O’Neal Grad Is Force on Eventing Circuit
Eventing enthusiasts who have seen Lizzie Snow ride cross-country would say she has a good eye for reading a course.
And they’d be right.
A recent graduate of The O’Neal School, Snow, 18, is one of the nation’s top young event riders, and the recipient of the United States Eventing Association’s 2009 Junior Preliminary Rider of the Year award.
Since moving to Southern Pines from Oregon three years ago, Snow has proven to be a force on the East Coast eventing circuit. Last year, Snow and her 13-year-old thoroughbred gelding, Pop Star, won four preliminary events and capped their season with a victory in the CCI* division at Poplar Place.
Snow also scored her first intermediate win — in her first attempt at that level — at the Five Points Horse Trials last September. Ably assisted in victory by Olympic rider John Williams’ veteran event horse Sloopy, Snow added only four penalties (a dropped rail in stadium) to her dressage score.
This week, Snow and Pop Star will travel to Lexington, Ky., for the North American Young Riders Championship. Snow will ride for the Area VII team, as she did last year.
Snow made the decision to defer college for a year to establish residency and focus on her riding. “This (Southern Pines) is so much better for the horses,” said Snow, who works part-time for equine veterinarian Mitch Byrd. “It’s much easier to live and train here, because of all the events close by.”
It was Williams who persuaded Snow’s mother, Diane, to send the talented young rider 3,000 miles away to pursue her eventing aspirations. Williams met Snow six years ago while teaching a clinic in Bend, Oregon, and was instantly struck by her cool, calm demeanor on the cross-country course.
“She was only 12 or 13, and I assumed she was 16, maybe even 18,” Williams said. “Even at 18 she would have stood out. She has a lot of natural talent. She sees the jumps very well and is almost always in the right place in the saddle.”
For Diane, just watching her youngest daughter (Lizzie’s sister Hannah is 22) navigate a cross-country course is a small miracle. Snow was born with a cataract in her left eye, and, despite two surgeries, has virtually no sight in it.
“If I put my hand over my right eye, I can barely see shapes,” Snow said. “It’s OK; I don’t know what I’m missing.”
Diane, a co-owner of the Portland-based Gallops Saddlery, never coddled Snow because of her sight limitations.
“She was on a horse with me by the time she was two,” said Diane, who has competed up through preliminary. “I vowed to always make sure she did everything the other kids were doing.”
Snow learned to ride on her mother’s old eventer, a 17.2 hand quarter horse named Brooks. After Brooks came Peter Pan, a pony Snow credits with making her a fearless rider.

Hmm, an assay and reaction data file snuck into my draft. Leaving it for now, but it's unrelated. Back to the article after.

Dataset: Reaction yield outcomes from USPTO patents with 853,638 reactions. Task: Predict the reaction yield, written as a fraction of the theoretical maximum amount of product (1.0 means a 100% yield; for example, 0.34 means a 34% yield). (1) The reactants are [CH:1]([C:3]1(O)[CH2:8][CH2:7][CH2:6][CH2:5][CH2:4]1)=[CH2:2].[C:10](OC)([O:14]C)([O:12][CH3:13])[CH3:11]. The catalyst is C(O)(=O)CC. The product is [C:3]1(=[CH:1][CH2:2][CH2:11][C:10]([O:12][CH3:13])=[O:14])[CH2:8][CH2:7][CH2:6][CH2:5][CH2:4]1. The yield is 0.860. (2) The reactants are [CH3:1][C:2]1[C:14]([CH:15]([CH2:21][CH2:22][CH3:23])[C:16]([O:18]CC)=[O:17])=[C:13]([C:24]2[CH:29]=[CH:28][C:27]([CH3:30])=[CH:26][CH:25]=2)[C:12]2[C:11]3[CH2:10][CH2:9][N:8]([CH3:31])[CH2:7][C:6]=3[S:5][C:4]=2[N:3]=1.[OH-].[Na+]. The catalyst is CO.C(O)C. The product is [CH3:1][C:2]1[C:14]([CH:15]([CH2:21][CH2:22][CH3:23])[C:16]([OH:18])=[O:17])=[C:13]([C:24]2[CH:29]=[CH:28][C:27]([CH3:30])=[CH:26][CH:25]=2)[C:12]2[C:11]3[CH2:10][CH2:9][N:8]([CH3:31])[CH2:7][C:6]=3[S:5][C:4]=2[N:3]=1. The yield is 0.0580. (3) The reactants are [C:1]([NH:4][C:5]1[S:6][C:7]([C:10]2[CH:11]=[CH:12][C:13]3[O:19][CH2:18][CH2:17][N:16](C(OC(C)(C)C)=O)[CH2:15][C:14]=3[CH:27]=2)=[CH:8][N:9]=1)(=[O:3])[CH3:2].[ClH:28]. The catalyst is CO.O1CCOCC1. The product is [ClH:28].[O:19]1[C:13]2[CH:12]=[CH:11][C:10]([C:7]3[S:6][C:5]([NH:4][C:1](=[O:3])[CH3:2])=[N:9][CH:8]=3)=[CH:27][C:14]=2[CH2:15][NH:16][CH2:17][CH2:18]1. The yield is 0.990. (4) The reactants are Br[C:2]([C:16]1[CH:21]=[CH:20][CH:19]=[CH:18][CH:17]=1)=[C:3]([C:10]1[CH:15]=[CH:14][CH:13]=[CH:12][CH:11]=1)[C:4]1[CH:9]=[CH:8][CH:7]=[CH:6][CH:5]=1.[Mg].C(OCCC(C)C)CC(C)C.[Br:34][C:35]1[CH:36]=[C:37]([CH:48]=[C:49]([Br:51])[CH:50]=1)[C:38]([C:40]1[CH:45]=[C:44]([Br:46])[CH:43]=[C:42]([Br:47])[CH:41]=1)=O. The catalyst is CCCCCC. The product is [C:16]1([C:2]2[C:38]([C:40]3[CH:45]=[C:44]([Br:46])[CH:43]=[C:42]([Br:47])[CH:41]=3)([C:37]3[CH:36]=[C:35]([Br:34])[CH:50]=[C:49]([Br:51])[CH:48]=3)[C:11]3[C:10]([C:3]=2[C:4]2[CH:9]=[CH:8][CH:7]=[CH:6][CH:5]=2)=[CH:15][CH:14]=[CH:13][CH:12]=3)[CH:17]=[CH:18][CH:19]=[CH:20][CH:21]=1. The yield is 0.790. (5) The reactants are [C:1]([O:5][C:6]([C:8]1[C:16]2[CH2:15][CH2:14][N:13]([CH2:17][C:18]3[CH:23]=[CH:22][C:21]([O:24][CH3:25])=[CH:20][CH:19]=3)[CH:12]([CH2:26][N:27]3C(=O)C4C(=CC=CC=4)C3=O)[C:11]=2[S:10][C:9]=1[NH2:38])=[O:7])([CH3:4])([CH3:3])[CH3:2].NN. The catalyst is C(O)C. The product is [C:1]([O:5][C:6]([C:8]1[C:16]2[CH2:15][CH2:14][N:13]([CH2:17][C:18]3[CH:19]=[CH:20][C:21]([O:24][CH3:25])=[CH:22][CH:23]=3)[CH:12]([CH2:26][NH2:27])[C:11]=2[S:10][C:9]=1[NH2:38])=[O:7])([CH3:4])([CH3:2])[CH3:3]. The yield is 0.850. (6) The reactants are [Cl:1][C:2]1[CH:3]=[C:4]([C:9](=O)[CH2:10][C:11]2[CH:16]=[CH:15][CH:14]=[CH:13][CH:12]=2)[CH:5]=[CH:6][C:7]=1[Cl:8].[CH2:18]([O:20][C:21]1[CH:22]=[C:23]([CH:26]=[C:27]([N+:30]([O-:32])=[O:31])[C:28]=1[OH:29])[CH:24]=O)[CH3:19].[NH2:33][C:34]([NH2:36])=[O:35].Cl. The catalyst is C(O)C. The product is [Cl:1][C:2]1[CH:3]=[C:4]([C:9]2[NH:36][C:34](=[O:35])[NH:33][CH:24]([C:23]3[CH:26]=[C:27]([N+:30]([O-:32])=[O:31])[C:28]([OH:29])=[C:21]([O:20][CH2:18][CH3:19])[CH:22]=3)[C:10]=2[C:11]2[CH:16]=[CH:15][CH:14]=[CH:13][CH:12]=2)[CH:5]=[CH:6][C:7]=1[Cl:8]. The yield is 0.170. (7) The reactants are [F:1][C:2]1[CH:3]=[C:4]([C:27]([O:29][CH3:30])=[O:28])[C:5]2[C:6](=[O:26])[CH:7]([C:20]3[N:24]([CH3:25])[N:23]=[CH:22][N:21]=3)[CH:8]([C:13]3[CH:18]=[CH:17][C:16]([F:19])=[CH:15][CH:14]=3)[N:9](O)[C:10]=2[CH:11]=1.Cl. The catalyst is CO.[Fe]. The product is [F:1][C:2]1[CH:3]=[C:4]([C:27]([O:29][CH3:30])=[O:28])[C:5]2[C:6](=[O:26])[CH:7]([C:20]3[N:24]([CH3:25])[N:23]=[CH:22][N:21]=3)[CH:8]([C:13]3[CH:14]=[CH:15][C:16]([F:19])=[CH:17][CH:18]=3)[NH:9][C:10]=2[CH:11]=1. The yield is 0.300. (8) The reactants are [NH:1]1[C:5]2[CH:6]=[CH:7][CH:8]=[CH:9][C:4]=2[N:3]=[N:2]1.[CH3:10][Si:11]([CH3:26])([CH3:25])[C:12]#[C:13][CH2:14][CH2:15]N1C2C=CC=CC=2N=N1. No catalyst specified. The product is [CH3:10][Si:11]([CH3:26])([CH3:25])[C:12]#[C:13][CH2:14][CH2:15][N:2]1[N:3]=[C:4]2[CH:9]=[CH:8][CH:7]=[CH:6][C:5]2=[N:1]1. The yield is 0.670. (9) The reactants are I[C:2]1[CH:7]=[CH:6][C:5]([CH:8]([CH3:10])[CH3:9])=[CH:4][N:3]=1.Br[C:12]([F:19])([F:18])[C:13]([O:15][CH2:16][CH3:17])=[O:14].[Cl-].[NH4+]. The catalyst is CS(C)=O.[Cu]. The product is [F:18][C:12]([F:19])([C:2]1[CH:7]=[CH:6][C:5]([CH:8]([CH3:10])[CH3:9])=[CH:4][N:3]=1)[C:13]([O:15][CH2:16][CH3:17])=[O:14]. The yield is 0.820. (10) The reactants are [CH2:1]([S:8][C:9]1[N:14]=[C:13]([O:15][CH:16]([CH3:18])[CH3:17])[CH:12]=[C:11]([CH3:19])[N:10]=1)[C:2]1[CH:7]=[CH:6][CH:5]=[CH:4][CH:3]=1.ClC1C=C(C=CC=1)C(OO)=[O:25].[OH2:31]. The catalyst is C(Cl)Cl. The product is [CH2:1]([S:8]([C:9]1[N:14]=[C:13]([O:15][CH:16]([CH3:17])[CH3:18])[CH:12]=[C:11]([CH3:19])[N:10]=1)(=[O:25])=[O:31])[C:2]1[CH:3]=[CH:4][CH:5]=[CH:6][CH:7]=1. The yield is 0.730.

“I did my first events with him,” said Snow, whose early instructors included Julie Hook, Anna Collier and John Camlin. “He was a little bit of a stopper but he showed me how to ride.”
Joe Cool, a thoroughbred gelding, took Snow to her first one-star. Now 25, Joey lives in Southern Pines at the private farm where Snow boards her horses. Pop Star was originally Diane’s horse, but a knee injury forced her to relinquish him.
“He is one of the best jumpers,” Diane said. “And he absolutely loves his job.”
Pop has only one functioning kidney, which obliges Snow to keep him on a special diet consisting of organic grain and very little protein — alfalfa is forbidden. She monitors him carefully during the longer events, and especially when the temperature soars.
Before he began training Snow, Williams said he would never have considered letting Sloopy compete with another rider. When Snow was getting ready for the move up to intermediate, Williams decided to put her in Sloopy’s capable hooves.
“Right away, I thought they’d be a good match,” Williams said. “If I have to fault her at all, it’s that maybe sometimes she won’t be aggressive enough, whether it’s to the jump or to press a point in the flat work. Both Pop and Sloopy are the kind of horses you want to keep sharp for jumping, and Sloopy’s got enough different controls where I think it’s given her a feeling where now she could ask another horse to go. It’s made her a little more ambitious with Pop.”
Snow wound up winning eight events with Sloopy, who was recently retired at 18. In addition to her own horses — Snow recently acquired two thoroughbreds, Franklin Square and Enzo — she occasionally rides advanced eventer Sweepea Dean for Williams when he’s out of town.
“An awful lot of what she’s got is natural talent,” Williams said. “But someone in her past did instill some good habits.”
Williams laughed. “It’s not fair,” he said. “She should have to work at it a little harder.”
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